Septic thoughts ;0)

Discussion in 'Homesteading Questions' started by wyld thang, Apr 12, 2006.

  1. wyld thang

    wyld thang God Smacked Jesus Freak Supporter

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    We are having our tank pumped tommorrow. We're getting it done because it's been 5 years since we moved in, and also the kitchen drain gurgles and the downstairs laundry room toilet bubble when the washer empties. Since starting this project, and after digging out the hatch, we realized the tank may not have EVER been properly emptied. Pumping(as in "completely emptying the tank") was a condition of sale, and since we remembered no digging activity moving in(we made quite a hole ourselves--it's 3' down, but lucked out in finding it right off), found out the tank was only sucked of fluids out the little "clean-out" hole(?). The drain field is on a slope in clay soil(no standing ground water issues).

    I was just wondering if y'all had any thoughts on the gurgling. Is the septic "system" screwed? Also, anybody had their drain field aerated?

    We are very rural. THe system is 30 years old. The good thing is that it was not hooked up/used for 7-8 of those years as a vacation cabin(no electricity, outhouse used), and then until we bought it was used by one woman who was very persnickety(um, can I say "anal" and get away with it?:0) in what she put down the septic;0)(she gave us a stack of lit on the care and feeding of septic;0). The system hasn't had any problems before, and even though we have 4 people, we're not all taking showers everyday(um, once or twice a week;0). I don't have a garbage disposal, and don't let grease go down the drain. The tank is 750 gallons with 3 lines of 110' line. My hubby has gone over it with a bulldozera few times(going to other areas) even though I said "wouldn't you be packing the drain field by going over it with the bulldozer?"--although maybe not, this was in summer when the ground is hard.

    We are pondering "how grey water travels", but I see this is something not to publicly ponder;0)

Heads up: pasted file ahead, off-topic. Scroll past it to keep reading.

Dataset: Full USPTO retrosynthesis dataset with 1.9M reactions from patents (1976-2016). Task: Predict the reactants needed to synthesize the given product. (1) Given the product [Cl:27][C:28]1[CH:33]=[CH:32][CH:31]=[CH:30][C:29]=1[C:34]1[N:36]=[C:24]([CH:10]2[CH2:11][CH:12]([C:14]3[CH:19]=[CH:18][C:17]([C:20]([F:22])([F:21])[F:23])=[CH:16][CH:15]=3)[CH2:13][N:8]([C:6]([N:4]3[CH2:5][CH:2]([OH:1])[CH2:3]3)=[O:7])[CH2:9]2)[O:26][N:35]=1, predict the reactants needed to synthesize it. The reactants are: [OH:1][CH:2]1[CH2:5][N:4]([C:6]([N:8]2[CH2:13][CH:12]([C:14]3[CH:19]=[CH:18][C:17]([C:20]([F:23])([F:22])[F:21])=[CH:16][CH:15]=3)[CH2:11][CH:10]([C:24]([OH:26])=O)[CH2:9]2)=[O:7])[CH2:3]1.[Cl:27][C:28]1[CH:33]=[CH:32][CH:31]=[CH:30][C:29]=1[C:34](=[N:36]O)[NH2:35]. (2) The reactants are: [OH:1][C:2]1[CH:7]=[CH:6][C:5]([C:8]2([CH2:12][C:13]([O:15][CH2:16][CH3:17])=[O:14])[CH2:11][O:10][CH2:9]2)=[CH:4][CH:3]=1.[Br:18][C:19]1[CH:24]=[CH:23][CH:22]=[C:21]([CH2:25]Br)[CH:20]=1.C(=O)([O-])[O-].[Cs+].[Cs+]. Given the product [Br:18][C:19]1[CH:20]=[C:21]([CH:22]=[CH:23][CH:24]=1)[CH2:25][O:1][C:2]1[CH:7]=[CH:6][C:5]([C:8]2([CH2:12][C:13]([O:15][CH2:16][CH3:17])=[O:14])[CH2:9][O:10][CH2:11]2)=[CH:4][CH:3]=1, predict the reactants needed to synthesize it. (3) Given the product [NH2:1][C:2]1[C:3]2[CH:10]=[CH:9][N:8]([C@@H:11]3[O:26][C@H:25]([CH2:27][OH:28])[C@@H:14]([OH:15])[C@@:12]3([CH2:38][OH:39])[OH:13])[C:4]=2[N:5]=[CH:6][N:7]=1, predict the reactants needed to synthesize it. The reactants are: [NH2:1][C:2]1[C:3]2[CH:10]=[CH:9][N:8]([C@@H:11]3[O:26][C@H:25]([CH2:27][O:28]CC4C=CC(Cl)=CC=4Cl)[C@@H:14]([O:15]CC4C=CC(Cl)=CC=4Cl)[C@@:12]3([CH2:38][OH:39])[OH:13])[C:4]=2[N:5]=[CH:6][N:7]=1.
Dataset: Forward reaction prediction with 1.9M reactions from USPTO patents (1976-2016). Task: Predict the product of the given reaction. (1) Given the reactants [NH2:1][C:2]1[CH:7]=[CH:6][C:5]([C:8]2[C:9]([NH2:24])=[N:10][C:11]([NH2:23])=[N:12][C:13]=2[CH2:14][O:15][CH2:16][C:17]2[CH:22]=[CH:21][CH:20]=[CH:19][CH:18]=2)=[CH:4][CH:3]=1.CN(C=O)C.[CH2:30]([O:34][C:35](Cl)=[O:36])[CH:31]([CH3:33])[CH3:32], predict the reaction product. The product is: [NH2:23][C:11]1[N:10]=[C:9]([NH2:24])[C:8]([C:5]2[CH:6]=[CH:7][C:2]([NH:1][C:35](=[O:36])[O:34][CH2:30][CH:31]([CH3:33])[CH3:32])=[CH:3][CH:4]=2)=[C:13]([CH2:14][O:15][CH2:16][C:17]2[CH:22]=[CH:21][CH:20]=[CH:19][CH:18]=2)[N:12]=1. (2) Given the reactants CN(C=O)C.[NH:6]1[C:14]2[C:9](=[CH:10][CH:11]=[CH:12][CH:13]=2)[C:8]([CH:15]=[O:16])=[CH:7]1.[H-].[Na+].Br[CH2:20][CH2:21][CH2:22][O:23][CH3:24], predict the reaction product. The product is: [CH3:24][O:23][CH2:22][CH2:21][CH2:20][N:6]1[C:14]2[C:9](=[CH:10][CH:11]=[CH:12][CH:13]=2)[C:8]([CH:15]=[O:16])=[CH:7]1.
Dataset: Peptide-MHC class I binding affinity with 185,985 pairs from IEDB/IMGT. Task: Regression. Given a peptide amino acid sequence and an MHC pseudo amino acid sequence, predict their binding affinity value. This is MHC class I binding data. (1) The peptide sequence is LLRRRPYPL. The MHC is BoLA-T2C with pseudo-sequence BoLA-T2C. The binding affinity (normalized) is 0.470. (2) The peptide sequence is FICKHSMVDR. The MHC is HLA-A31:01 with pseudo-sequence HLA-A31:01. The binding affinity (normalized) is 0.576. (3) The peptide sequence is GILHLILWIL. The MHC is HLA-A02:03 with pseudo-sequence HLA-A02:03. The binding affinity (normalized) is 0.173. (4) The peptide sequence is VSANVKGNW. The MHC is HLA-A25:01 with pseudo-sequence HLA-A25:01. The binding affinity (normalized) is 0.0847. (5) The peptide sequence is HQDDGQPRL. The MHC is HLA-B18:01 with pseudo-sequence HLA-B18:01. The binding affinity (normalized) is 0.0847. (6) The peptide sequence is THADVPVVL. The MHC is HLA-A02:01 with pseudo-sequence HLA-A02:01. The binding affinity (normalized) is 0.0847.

Would appreciate any thoughts ;0)
     
  2. sullen

    sullen Question Answerer

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    1. Stop using ;0), it's annoying.
    2. I always heard you should pump every 6 years, unless you are "anal" about what goes down it. We lived in the country for 15 years, never pumped our tank.
    3. I made dh drive around the leach field when he was driving the loader around, better safe than sorry.
    I don't have that much to add, I really just wanted to say #1.
     

  3. wyld thang

    wyld thang God Smacked Jesus Freak Supporter

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    gee, I'm sorry I misspelled ;)

    my "0" makes a nose

    I will retrain myself to use little pictures :eek: :sing: :)



    :(

    thanks for your thoughts anyways :goodjob:
     
  4. Jillis

    Jillis Well-Known Member

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    I laughed as soon as I read #1. Those little ;0) were driving me crazy because it made it hard to read the posts.

    I'm glad you were good-natured about it, Wyld Thang!

    You shouls never drive over the leach field. And the tank should be pumped every 2 years, minimum. You may think all is well, but the leach field is slowly getting clogged until there is no drainage, even when you pump the tank.

    When we bought this house, we got an education for sure. Nobody had pumped the tank for at LEAST 10 to 12 years. Leach field failed. Now we have to pay for a new leach field. Had a lot of back up problems. The contractor installed one pipe that drains the water into a ditch to hold us til Spring.

    I really can't wait until it gets done.
     
  5. arabian knight

    arabian knight Miniature Horse lover Supporter

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    In WI. it is maw to have the tank pumped every 3 years. Keeps things moving and flowing just fine that way
     
  6. frugalville

    frugalville Well-Known Member

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    Not an expert, so DYODD

    Sounds like Kitchen sink has grease issues. Grease narrowed pipe and/or vent issues. Take the trap out, clean and snake'em.

    Downstairs bubble... do you have a sewage ejection pit ? The bubble is probable a vaccum on the system from improper venting. I want to say most sewage ejection is 3 inch... If in fact you do have sewage ejection could be sump motor suction from inadequate vent. If not, maybe just a vent issue- water upstairs running past a tee causing suction.. and then bubbles.

    " Also, anybody had their drain field aerated? "
    Couldn't see how it would hurt. It will help your grass, but it probably won't help your septic system. Leach fields die of effluent blockage in the leach lines. Ever see what dishwasher powder does to a septic field? (can you say concrete like) The field perks straight down, so I don't see any value to the field unless you want a manicured looking septic field.